Sonictapestry is a blog which explores thoughts about historic and current African American music and popular culture in its unfolding multi-dimensional sonic manifestations.
Music, and Culture
Some people today innocuously consume/surround their immediate personal space with music as if it is candy . . . hmmm, ear candy, soft, unobtrusive and yet satisfying f(hopefully) to the sonic taste buds and stomach. Some use music to heal, invoking a ritualistic inner and outer spacial atmosphere as extra-dimensional medicinal soul/psyche salve.
Others are aware of music history, aesthetics, and legacies. They use musical sonorities and lyrics as aggressive projected sound, sometimes a shield against societal oppression, sometimes a weapon of disruption, political klangbombs, barriers, banners for causes real and imagined. Humans embed ourselves in musical soundings signified and real.1
What is the meaning of our music making? No simple answer . . . .
Research and reflective essays, archival newspapers excerpts and American Sheet music samples are some of the materials that will be used in Sonic Tapestry as a lens into pre-twentieth century and early twentieth century American musical life on the Sonictapestry site .And when applicable, theses tools will be used to examine African American contemporary music and popular culture.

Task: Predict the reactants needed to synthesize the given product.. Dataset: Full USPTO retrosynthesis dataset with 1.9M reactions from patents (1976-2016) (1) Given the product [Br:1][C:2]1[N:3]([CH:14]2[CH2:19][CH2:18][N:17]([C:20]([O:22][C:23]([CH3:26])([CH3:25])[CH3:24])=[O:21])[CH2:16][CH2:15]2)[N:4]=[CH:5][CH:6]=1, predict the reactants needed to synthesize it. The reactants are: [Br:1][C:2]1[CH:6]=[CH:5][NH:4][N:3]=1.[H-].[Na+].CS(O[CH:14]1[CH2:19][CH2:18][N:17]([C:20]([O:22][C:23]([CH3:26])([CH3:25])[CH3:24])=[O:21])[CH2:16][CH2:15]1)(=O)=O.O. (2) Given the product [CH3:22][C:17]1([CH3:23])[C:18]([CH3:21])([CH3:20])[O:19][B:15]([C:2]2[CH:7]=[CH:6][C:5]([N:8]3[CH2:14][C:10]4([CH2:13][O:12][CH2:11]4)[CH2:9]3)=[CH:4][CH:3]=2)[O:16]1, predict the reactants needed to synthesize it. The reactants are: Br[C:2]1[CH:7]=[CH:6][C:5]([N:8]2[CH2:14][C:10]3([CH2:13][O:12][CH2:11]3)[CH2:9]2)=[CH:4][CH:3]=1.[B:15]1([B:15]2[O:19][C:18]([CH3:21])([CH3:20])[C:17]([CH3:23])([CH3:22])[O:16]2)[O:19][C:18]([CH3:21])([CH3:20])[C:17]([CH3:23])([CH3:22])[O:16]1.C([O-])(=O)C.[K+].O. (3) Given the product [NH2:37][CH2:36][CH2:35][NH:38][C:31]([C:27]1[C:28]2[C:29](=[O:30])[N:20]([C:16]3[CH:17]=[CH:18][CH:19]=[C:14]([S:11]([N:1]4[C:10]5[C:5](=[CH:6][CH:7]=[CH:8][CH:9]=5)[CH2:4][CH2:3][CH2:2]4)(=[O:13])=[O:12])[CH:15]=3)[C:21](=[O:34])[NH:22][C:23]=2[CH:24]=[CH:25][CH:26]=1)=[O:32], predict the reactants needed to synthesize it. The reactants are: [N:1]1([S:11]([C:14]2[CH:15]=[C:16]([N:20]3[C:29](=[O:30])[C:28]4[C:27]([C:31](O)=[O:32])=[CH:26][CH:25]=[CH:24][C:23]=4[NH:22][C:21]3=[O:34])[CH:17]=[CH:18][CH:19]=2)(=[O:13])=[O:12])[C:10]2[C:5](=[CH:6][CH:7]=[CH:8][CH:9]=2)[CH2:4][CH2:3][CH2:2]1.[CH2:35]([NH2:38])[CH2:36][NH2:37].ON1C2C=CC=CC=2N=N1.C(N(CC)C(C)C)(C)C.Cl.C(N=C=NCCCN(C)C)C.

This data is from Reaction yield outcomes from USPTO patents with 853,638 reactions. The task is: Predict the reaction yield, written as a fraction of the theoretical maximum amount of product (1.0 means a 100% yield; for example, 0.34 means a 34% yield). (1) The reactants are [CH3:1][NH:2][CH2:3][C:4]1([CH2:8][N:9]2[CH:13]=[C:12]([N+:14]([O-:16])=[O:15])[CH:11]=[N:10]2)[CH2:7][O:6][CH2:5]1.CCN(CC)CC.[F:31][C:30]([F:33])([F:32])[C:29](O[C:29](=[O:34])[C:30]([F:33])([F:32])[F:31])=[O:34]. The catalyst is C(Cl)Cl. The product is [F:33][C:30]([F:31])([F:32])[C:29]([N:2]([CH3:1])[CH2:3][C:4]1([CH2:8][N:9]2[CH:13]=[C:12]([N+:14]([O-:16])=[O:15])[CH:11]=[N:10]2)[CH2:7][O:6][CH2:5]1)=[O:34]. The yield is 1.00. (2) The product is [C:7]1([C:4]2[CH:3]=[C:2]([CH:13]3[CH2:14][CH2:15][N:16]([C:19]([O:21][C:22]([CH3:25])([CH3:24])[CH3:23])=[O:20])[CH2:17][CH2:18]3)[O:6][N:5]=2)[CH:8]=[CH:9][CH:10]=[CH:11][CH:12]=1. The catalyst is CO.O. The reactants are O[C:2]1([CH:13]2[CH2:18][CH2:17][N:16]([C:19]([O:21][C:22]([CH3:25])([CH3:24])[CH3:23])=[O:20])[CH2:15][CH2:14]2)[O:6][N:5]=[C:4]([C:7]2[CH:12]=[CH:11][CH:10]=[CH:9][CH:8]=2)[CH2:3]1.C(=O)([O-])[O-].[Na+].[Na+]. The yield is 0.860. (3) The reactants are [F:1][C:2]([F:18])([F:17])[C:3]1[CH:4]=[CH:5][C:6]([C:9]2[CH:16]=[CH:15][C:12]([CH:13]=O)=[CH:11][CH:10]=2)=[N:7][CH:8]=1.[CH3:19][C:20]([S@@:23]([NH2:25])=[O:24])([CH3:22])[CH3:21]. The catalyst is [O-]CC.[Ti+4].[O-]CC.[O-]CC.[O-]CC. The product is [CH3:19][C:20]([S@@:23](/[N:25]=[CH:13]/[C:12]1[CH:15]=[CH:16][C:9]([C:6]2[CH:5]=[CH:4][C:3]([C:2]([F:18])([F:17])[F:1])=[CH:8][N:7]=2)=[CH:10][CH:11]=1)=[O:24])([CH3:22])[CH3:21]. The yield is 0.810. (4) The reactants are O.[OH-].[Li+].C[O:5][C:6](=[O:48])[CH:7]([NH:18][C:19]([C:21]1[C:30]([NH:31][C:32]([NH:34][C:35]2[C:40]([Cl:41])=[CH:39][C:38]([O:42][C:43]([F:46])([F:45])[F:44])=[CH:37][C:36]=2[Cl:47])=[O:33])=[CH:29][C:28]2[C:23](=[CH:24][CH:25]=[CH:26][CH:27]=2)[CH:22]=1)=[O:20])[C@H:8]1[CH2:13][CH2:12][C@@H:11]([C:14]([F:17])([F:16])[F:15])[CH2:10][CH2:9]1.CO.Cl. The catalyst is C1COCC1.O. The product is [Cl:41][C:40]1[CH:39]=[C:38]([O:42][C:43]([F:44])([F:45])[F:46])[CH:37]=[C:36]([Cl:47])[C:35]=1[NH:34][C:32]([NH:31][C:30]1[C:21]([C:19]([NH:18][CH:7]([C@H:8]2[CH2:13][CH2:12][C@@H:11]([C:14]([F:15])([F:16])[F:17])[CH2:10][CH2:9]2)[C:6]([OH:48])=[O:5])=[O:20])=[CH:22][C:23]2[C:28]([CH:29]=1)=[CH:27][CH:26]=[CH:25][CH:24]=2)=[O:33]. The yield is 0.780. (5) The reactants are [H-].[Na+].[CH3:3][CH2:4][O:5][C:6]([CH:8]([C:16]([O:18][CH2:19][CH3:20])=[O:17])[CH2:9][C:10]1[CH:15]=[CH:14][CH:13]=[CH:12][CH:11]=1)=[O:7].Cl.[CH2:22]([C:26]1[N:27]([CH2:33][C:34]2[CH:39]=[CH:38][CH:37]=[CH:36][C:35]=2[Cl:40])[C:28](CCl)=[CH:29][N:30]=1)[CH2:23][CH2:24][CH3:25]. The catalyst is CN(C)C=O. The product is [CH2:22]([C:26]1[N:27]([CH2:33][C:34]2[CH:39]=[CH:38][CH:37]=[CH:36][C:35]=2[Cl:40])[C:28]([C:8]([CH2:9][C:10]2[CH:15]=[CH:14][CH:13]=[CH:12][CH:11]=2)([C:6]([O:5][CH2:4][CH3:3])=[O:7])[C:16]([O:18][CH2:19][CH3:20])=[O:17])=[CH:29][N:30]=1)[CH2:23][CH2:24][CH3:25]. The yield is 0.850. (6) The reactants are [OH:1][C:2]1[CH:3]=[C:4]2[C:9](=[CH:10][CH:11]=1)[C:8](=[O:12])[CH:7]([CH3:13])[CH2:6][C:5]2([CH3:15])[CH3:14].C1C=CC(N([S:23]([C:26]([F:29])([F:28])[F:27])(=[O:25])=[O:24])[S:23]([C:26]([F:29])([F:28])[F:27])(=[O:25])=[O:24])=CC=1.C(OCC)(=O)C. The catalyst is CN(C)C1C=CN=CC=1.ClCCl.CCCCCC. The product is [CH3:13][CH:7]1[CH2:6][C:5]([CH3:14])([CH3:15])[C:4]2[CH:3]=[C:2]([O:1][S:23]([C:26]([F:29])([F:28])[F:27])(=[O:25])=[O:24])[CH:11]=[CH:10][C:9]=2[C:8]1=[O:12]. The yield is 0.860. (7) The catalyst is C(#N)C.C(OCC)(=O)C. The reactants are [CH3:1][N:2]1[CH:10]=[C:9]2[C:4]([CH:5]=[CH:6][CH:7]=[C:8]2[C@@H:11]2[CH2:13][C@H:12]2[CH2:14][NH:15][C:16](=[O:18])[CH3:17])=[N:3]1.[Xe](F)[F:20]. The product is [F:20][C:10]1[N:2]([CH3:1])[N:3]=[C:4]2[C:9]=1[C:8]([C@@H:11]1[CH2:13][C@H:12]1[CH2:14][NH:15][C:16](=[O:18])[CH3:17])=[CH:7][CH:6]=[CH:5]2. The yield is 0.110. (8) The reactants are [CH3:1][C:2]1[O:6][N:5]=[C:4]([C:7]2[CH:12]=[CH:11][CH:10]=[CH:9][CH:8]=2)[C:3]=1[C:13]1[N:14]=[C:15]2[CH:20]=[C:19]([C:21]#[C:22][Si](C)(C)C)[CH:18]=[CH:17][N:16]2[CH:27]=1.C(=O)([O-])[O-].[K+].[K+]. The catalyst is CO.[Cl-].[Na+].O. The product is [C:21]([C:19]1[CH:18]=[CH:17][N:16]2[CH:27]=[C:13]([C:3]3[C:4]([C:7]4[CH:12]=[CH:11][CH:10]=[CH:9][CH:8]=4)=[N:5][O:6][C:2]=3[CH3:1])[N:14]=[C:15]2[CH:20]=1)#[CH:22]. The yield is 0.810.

Societal responses to socio-cultural events from past eras continue to shape our aural world; our historic aural tapestry is still global, however, in a different media mediated frame, on a much larger technology-driven scale.
Sonictapestry will also deploy music iconography, videos, and essays to examine a variety of historic and twenty first century musical genres and socio-culturally infused Black diasporic musical terrains. My purpose is to reflect on the past through scholarly research, and at times—theory based personal memoire. Although, a look towards the future might predict future trends, emerging multi-planar musical unfoldings in liminal theorectical lacunae and in real time. 2
To new readers and to readers who also follow me at carpenoctum2.blogspot.com Greetings!!!!!!!
1. “Asante, Molefi Kete. “The Resistance” in The Afrocentric Idea: Revised and Expanded Edition. (1998: Philadelphia: Temple University Press), 93-169.
2. Attali, Jacques. Noise: The Political Economy of Music. Trans. Brian Massumi (1977: U of Minnisota Press).